This is an SEDE query that I believe does what you're looking for. Someone else may make it a bit prettier, and perhaps more efficient (I was feeling a LEFT OUTER JOIN vibe, but a nested subquery might be cleaner), but this should tell you a few things. Specifically, it will tell you which questions a given user has asked which have no accepted answer, and for each of those, how many answers are present.

SELECT DISTINCT questions.Id AS [Post Link], SUM(IIF(answers.Id IS NULL, 0, 1)) AS AnswerCount
FROM Posts questions
  LEFT OUTER JOIN Posts answers ON questions.Id = answers.ParentId
WHERE questions.PostTypeId = 1
      AND (answers.PostTypeId = 2 OR answers.PostTypeId IS NULL)
      AND questions.OwnerUserId = '##UserId##'
      AND questions.AcceptedAnswerId IS NULL
GROUP BY questions.Id

It may be useful to add an ORDER BY clause, but considering you only have a few that show up, I didn't think it necessary to decide on what it made sense or order. It occurs to me while writing this that I'm also not sure whether including the question's score would be useful, but I'm too lazy (now I choose to be lazy) to add that. It'd be pretty straight-forward if you need it, though. Same with tags, or whatever you may need from each post.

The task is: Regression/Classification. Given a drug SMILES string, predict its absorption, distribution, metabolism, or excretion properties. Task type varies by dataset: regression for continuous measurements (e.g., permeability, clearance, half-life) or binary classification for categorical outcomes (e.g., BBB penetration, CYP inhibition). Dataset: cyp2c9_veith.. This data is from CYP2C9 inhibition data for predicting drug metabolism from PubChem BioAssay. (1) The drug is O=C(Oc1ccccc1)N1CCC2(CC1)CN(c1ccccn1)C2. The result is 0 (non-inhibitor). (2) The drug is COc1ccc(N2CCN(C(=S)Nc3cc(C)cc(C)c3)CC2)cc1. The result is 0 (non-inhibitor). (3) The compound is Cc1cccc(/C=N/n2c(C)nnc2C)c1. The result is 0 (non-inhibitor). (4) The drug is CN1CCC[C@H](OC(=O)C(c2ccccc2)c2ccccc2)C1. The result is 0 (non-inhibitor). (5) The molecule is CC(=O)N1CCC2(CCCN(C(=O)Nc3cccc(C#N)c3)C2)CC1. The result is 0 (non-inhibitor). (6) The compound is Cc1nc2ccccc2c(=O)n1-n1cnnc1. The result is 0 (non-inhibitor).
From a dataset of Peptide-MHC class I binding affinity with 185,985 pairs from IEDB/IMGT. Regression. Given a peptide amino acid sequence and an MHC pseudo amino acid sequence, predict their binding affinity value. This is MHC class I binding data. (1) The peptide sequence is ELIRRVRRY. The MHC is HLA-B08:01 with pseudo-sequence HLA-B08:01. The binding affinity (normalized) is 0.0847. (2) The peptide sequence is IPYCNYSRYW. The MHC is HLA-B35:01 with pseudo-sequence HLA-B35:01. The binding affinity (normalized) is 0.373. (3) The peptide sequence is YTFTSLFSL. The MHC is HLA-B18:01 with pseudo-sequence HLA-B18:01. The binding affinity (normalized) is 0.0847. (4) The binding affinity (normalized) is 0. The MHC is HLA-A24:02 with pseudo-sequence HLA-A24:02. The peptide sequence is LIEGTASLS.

One thing to note, although I suspect not relevant, SEDE is only updated weekly (I believe on Mondays, 0300 UTC jumps to mind). I figure that's not such a hindrance, since typically (I imagine) you'd be well-aware of any questions you've asked or answers you've received in the week prior, but it's something to remember when digesting these results--they can be subject to caching.

  • 1
    No need for SEDE. It's available via the built in search, as gnat posted in this comment – Shadow The Dragon Wizard Feb 11 '15 at 12:43
  • @ShadowWizard You say that as if over-complicating things is a bad thing! But yes, touché. I have prepended that to my answer. Thanks. – Matthew Haugen Feb 11 '15 at 12:52
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    Agreed. BUT, please see my comment to Gnat's comment – Mawg Feb 11 '15 at 13:56
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    @Mawg I'm not sure if what I said really helps, but I added a paragraph (the last one before the second horizontal line) that explains how you could build that search again if you lost it. Definitely not an alternative to actually linking to it, but at least as long as you remember that you have to search, that may help. – Matthew Haugen Feb 11 '15 at 21:40
  • Great stuff, but not everyone is a SEDE genius, alas. I would still like to have a one-click link to my own unaccepted questions on my profile page in each site. And one which covers all sites in my S.E profile – Mawg Jul 14 '15 at 7:42